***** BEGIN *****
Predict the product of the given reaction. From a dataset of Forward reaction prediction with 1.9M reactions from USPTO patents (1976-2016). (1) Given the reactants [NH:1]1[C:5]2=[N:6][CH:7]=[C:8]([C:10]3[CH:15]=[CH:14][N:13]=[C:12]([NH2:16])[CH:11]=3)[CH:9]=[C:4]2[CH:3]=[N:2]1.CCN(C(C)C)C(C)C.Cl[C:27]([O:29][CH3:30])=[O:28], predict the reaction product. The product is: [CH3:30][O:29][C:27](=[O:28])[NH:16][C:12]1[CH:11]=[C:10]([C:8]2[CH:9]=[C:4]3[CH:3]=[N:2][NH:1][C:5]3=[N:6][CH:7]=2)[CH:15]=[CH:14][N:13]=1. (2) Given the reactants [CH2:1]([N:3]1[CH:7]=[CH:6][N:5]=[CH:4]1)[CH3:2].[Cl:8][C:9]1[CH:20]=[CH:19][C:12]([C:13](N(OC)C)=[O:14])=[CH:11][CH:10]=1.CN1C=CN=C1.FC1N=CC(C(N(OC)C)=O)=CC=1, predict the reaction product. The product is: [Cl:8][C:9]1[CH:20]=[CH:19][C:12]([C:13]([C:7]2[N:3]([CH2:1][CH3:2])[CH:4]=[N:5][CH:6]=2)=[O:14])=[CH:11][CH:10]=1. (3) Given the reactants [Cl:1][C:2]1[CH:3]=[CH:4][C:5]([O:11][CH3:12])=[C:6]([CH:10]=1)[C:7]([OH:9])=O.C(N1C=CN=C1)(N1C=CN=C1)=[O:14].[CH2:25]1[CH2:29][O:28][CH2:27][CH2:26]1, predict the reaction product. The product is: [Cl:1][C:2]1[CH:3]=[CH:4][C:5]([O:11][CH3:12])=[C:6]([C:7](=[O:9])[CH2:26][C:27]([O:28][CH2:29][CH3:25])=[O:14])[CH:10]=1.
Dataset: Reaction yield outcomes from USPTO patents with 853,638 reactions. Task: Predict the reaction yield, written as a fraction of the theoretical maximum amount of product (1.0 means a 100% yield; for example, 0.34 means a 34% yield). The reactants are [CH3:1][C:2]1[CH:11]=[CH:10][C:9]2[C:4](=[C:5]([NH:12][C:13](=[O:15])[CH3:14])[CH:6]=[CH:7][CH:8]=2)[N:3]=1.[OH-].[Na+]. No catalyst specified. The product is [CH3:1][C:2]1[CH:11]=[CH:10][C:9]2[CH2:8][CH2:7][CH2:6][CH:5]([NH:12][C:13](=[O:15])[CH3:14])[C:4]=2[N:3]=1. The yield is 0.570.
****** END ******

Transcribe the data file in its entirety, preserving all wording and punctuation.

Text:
Predict the product of the given reaction. From a dataset of Forward reaction prediction with 1.9M reactions from USPTO patents (1976-2016). (1) Given the reactants [NH:1]1[C:5]2=[N:6][CH:7]=[C:8]([C:10]3[CH:15]=[CH:14][N:13]=[C:12]([NH2:16])[CH:11]=3)[CH:9]=[C:4]2[CH:3]=[N:2]1.CCN(C(C)C)C(C)C.Cl[C:27]([O:29][CH3:30])=[O:28], predict the reaction product. The product is: [CH3:30][O:29][C:27](=[O:28])[NH:16][C:12]1[CH:11]=[C:10]([C:8]2[CH:9]=[C:4]3[CH:3]=[N:2][NH:1][C:5]3=[N:6][CH:7]=2)[CH:15]=[CH:14][N:13]=1. (2) Given the reactants [CH2:1]([N:3]1[CH:7]=[CH:6][N:5]=[CH:4]1)[CH3:2].[Cl:8][C:9]1[CH:20]=[CH:19][C:12]([C:13](N(OC)C)=[O:14])=[CH:11][CH:10]=1.CN1C=CN=C1.FC1N=CC(C(N(OC)C)=O)=CC=1, predict the reaction product. The product is: [Cl:8][C:9]1[CH:20]=[CH:19][C:12]([C:13]([C:7]2[N:3]([CH2:1][CH3:2])[CH:4]=[N:5][CH:6]=2)=[O:14])=[CH:11][CH:10]=1. (3) Given the reactants [Cl:1][C:2]1[CH:3]=[CH:4][C:5]([O:11][CH3:12])=[C:6]([CH:10]=1)[C:7]([OH:9])=O.C(N1C=CN=C1)(N1C=CN=C1)=[O:14].[CH2:25]1[CH2:29][O:28][CH2:27][CH2:26]1, predict the reaction product. The product is: [Cl:1][C:2]1[CH:3]=[CH:4][C:5]([O:11][CH3:12])=[C:6]([C:7](=[O:9])[CH2:26][C:27]([O:28][CH2:29][CH3:25])=[O:14])[CH:10]=1.
Dataset: Reaction yield outcomes from USPTO patents with 853,638 reactions. Task: Predict the reaction yield, written as a fraction of the theoretical maximum amount of product (1.0 means a 100% yield; for example, 0.34 means a 34% yield). The reactants are [CH3:1][C:2]1[CH:11]=[CH:10][C:9]2[C:4](=[C:5]([NH:12][C:13](=[O:15])[CH3:14])[CH:6]=[CH:7][CH:8]=2)[N:3]=1.[OH-].[Na+]. No catalyst specified. The product is [CH3:1][C:2]1[CH:11]=[CH:10][C:9]2[CH2:8][CH2:7][CH2:6][CH:5]([NH:12][C:13](=[O:15])[CH3:14])[C:4]=2[N:3]=1. The yield is 0.570.